Posted on April 3, 2012
An Arizona bill has passed in state legislature to make online bullying and some other speech an illegal and punishable offense, but it has opponents saying if made into law it would set a precedent that would lead to online censorship.
A local ABC News affiliate reports that the bill has not yet made it to the governor’s desk for a signature as it is “likely being reworked due to a public outcry.” Watch ABC 15′s report:
Arizona House Bill 2549 states:
“It is unlawful for any person, with intent to terrify, intimidate, threaten, harass, annoy or offend, to use a any electronic or digital device and use any obscene, lewd or profane language or suggest any lewd or lascivious act, or threaten to inflict physical harm to the person or property of any person.” [Emphasis added]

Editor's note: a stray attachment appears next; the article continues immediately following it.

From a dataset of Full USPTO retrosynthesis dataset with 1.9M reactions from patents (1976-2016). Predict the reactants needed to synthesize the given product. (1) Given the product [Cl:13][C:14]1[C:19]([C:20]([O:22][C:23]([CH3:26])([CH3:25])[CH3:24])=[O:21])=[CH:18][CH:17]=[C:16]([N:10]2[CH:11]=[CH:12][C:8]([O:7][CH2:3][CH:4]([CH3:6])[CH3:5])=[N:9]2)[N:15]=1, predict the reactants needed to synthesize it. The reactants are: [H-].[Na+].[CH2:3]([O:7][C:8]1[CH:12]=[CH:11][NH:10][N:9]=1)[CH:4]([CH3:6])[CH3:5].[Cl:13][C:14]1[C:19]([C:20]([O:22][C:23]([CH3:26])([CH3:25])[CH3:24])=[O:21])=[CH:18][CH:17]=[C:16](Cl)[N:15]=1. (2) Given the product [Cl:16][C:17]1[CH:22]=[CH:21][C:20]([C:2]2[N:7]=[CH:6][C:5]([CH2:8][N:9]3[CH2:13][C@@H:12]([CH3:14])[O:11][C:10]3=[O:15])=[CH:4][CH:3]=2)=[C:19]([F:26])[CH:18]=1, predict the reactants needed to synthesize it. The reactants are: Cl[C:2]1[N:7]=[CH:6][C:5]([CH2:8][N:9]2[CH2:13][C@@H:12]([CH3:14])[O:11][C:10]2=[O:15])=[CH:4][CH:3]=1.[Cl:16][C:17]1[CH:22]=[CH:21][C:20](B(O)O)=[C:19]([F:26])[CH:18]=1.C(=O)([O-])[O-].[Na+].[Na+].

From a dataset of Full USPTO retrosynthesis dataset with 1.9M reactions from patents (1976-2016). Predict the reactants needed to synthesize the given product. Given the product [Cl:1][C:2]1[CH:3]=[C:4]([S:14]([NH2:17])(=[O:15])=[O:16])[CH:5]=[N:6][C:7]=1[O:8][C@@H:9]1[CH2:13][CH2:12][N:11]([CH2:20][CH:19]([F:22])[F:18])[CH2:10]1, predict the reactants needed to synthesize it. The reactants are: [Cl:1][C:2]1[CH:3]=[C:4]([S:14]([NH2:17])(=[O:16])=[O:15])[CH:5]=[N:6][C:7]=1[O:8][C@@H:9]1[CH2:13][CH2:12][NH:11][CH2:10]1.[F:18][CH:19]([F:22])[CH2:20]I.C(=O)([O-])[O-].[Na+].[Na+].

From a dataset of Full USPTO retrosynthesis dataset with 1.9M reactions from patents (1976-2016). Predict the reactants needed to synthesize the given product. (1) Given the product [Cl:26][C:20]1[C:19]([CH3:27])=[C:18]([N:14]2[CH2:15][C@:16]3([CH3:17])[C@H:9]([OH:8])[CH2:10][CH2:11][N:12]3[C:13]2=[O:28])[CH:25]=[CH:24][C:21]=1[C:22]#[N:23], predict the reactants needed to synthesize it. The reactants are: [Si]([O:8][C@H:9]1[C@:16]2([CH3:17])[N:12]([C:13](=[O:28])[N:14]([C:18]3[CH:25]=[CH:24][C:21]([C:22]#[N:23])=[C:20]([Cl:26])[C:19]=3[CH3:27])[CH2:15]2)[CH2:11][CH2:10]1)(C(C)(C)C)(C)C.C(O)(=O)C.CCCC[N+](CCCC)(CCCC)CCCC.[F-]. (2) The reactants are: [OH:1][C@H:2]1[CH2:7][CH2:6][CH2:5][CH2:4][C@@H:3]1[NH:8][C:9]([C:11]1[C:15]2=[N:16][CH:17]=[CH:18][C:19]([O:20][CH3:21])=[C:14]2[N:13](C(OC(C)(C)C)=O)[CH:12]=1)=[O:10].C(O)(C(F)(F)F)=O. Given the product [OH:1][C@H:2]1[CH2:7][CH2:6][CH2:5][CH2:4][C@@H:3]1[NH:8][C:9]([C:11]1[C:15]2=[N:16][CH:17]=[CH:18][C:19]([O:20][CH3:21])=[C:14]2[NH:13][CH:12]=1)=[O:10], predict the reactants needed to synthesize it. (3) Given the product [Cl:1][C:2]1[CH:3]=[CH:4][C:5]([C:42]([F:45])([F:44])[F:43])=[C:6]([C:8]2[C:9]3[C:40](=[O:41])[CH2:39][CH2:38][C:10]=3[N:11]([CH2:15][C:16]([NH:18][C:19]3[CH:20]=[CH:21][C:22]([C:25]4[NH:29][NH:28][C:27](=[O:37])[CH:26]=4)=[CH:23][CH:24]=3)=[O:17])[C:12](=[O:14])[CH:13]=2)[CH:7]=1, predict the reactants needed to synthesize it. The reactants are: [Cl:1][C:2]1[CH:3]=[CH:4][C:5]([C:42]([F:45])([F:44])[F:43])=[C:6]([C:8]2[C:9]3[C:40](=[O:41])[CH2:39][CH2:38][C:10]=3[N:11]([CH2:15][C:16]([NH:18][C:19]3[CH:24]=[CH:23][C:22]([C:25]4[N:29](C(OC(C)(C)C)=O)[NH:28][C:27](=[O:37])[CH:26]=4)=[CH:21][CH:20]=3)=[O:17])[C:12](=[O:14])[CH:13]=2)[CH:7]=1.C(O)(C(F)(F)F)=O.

If it were to become law, violators could be charged with a Class 1 misdemeanor. The punishment becomes more weighty — a Class 3 felony — if any sort of stalking is involved. Gizmodo explains these punishments could mean up to six months in jail and a $250,000 fine (Class 1 misdemeanor), or a minimum of 2.5 years up to 25 years in jail (Class 3 felony).
In: Regional News, Politics
Tags: anti-troll, stalking, censorship, internet bullying, Arizona State Legislature, House bill 2549
Location: Arizona, United States (load item map)
Marked as: approved
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